RSS is not hypertext. Isn't that great?

by Bob DuCharme

(An early draft of this was originally posted to the xml-hypertext list in response to Dave Pawson's question "What is the difference between hypertext and rss?", but this is more of a bully pulpit so I'm putting a revision of it here.)

Hypertext is is a way to present links and RSS is a way to mark up a
class of links for a particular domain.

People can argue about the definition of "hypertext," but XLink's
definition of "hyperlink" works for me: "a link that is intended primarily
for presentation to a human user." The word "presentation" is key; I think we can also assume that an interactive, electronic medium is what puts the "hyper" in "hyperlink." A printed footnote reference is a link, not a hyperlink.

RSS is a way to describe links for a particular domain: relationships
between a resource (or subresource--in this case, a specific element storing the
title of a story) and another resource (the web page storing the complete story) in
the world of news. Everyone's free to call anything they want "news" if it can fit into the RSS structure, so this has been a boon to weblogs.

If we distinguish between link presentation systems (for example, hypertext, endnotes,
and sidebars) and classes of links specialized for particular domains (such as RSS, legal
case citations, and bibliographic references) we see a many-to-many relationship,
which is a very good thing. People can mix and match link presentation styles
with link domain classes. Hardcoding presentation styles to link domains loses
this flexibility. If I ship all header-story links, case citations, and
bibliographic references marked up <a href="http://whatever">like this</a>,
I lose that flexibility--what if I want to represent bibliographic reference
links differently from case citation links?

RSS links aren't inherently hypertext links; that's only one justifiably
popular way to present them to the user. Thinking of them as "links" and not
just "hypertext links" opens up the possibilities of what you can do with
them. For example, you could write a stylesheet that reads an RSS file and
writes each header, description, and linked story together in a XSL-FO file
for printing as a hot sheet report. The "link" isn't actively traversed by the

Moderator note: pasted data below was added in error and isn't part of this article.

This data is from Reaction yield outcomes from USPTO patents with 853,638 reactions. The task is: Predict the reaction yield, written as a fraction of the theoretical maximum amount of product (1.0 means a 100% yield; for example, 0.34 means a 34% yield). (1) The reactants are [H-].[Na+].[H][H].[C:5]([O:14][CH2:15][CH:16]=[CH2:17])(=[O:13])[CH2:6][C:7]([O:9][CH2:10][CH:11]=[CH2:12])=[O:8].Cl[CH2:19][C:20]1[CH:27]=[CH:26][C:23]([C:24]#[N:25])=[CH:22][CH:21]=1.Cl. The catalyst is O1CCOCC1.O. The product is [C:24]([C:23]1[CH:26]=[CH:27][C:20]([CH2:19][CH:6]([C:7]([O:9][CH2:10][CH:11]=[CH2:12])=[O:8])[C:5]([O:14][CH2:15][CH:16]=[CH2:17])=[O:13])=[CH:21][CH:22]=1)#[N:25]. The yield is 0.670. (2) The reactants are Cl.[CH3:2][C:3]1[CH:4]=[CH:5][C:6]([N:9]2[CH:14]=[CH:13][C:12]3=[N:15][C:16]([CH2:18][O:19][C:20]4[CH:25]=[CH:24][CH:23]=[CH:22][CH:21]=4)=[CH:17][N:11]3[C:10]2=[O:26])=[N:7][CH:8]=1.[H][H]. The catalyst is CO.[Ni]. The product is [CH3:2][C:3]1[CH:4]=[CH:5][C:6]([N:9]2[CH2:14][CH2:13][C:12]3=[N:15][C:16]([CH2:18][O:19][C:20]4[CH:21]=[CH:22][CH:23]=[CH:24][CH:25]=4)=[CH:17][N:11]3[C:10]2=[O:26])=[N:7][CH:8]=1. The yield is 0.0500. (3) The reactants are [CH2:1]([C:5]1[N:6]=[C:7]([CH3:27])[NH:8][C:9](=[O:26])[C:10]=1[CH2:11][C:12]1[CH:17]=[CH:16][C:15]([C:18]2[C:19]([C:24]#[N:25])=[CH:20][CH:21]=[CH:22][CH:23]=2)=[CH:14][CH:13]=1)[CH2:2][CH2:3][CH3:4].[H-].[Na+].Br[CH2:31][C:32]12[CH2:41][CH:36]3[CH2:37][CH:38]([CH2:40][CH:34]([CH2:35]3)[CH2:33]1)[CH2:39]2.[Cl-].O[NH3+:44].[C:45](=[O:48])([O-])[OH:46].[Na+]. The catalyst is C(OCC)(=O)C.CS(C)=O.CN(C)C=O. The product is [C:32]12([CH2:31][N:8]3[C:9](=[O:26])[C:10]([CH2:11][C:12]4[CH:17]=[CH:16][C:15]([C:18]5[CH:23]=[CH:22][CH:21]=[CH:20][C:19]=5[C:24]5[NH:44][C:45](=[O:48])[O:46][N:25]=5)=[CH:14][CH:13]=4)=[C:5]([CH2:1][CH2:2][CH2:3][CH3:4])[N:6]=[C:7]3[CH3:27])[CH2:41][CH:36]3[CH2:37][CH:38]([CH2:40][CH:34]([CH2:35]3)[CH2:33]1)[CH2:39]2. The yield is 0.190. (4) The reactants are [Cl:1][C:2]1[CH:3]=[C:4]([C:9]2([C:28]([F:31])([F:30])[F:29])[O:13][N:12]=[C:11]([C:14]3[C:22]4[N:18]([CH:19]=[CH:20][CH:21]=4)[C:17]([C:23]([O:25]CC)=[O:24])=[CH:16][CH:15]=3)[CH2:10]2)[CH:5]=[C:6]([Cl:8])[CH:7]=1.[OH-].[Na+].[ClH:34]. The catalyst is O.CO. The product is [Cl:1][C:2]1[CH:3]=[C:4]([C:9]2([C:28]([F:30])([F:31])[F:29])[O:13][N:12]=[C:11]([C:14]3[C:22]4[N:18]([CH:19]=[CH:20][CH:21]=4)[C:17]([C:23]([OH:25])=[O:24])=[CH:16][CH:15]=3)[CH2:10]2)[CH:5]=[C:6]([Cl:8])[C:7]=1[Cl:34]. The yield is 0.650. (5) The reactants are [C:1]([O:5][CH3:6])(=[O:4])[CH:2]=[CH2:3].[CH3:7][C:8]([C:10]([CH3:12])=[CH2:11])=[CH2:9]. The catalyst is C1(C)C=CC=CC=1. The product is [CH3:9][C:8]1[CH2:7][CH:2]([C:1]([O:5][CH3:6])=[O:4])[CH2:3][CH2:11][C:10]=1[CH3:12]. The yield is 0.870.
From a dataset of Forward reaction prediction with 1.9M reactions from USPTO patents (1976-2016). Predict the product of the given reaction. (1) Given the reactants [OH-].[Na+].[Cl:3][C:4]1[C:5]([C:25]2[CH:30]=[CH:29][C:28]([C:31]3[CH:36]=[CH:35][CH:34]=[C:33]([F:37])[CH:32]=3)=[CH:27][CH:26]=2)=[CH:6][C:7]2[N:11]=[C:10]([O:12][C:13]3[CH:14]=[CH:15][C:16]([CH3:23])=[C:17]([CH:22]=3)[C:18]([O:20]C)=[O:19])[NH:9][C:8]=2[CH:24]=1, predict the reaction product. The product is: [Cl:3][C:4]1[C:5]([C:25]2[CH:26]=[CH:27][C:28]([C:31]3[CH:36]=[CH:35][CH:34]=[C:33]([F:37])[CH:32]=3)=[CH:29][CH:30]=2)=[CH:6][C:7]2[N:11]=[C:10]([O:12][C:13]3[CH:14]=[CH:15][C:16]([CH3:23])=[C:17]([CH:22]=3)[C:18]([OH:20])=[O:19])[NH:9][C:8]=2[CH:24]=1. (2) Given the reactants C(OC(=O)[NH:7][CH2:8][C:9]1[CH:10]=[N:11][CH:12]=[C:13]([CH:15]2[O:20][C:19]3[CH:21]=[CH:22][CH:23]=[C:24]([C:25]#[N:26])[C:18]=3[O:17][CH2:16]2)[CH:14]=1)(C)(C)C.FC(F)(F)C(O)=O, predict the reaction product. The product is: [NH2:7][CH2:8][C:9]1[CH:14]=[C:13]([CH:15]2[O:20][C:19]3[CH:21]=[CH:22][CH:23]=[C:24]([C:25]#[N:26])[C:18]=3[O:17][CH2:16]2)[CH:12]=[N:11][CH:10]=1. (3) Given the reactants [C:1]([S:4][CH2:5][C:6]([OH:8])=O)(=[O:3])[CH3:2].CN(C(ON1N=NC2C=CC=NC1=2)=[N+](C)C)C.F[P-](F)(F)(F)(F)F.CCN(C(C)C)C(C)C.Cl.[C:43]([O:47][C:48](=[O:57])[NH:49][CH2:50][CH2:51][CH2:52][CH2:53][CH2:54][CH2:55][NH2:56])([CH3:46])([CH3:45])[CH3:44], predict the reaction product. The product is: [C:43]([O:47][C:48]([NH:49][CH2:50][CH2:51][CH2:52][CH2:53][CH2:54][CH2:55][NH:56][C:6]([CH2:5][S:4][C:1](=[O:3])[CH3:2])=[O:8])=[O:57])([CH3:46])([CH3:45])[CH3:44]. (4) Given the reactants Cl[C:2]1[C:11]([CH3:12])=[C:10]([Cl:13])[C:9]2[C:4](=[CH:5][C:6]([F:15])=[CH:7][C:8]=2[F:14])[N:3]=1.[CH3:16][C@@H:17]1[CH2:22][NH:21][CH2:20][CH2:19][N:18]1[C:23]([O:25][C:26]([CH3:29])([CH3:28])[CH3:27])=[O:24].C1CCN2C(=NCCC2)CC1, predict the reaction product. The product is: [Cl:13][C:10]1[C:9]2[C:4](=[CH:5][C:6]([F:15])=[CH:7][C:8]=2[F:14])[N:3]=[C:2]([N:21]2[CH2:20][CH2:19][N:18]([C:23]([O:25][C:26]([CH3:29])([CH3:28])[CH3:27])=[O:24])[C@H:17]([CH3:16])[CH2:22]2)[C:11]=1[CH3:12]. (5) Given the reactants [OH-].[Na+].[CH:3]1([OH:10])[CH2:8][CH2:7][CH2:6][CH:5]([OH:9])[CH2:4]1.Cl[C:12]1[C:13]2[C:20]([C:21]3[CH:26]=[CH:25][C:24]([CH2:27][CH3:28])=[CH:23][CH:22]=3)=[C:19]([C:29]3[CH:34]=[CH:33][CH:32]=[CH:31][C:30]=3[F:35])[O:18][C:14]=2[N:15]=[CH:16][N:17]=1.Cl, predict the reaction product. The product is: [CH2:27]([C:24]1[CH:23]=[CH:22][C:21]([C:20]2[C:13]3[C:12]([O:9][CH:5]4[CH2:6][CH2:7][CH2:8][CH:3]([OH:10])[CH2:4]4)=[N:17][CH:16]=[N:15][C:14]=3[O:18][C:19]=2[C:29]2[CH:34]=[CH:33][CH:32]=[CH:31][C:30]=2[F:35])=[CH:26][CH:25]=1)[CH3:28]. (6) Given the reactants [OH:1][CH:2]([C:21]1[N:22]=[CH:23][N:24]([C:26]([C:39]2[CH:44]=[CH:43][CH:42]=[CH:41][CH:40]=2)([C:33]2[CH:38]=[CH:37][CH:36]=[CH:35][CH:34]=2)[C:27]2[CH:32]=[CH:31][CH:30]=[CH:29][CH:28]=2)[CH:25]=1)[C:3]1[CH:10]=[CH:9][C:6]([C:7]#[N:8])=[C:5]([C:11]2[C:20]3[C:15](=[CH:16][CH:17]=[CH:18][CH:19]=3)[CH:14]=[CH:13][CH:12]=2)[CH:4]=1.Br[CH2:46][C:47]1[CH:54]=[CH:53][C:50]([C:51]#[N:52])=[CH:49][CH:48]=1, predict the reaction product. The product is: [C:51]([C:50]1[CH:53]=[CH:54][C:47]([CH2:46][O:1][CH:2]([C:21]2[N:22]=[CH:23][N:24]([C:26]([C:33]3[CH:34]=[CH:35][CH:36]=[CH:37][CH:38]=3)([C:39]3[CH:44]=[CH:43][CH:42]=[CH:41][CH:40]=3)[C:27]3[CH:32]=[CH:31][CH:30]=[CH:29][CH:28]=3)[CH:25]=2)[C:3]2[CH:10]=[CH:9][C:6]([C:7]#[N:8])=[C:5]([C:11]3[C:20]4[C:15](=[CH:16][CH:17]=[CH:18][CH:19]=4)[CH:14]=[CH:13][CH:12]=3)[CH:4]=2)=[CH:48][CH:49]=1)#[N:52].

reader, but the link's existence still benefits the reader, because a
production step traverses the link for the reader. Maybe I sound like an old SGML hack, but I still believe that separating presentation information from content increases the value of the content because it lets you do more with that content--even when the "content" is data about link relationships.

What do you think?


2003-04-15 15:47:48
This is insightful?
This "insight" more accurately refers to the difference between HTML and XML, something that's been clear to anyone involved in Web development for at least a couple years. Why bring it up again, and why talk about RSS and hypertest instead of what they represent?
2003-04-17 12:58:52
This is insightful?
>This "insight" more accurately refers to the difference between HTML and XML

No; there are other hypertext markup languages (less popular, obviously) than HTML, and I was referring to all of them in general. Also, when I said that "RSS is a way to mark up a class of links for a particular domain," that can't be applied to XML. XML is more generalized than that, and can be used for presentation-specific metadata as well as presentation-independent metadata--compare DocBook with XSL-FO.

The main points of of my posting are not necessarily as obvious to everyone out there as you might think. (I was responding to an asked question, after all, from a guy with long, serious experience in XML technology.) Take a look at the thread which I was responding to. It begins at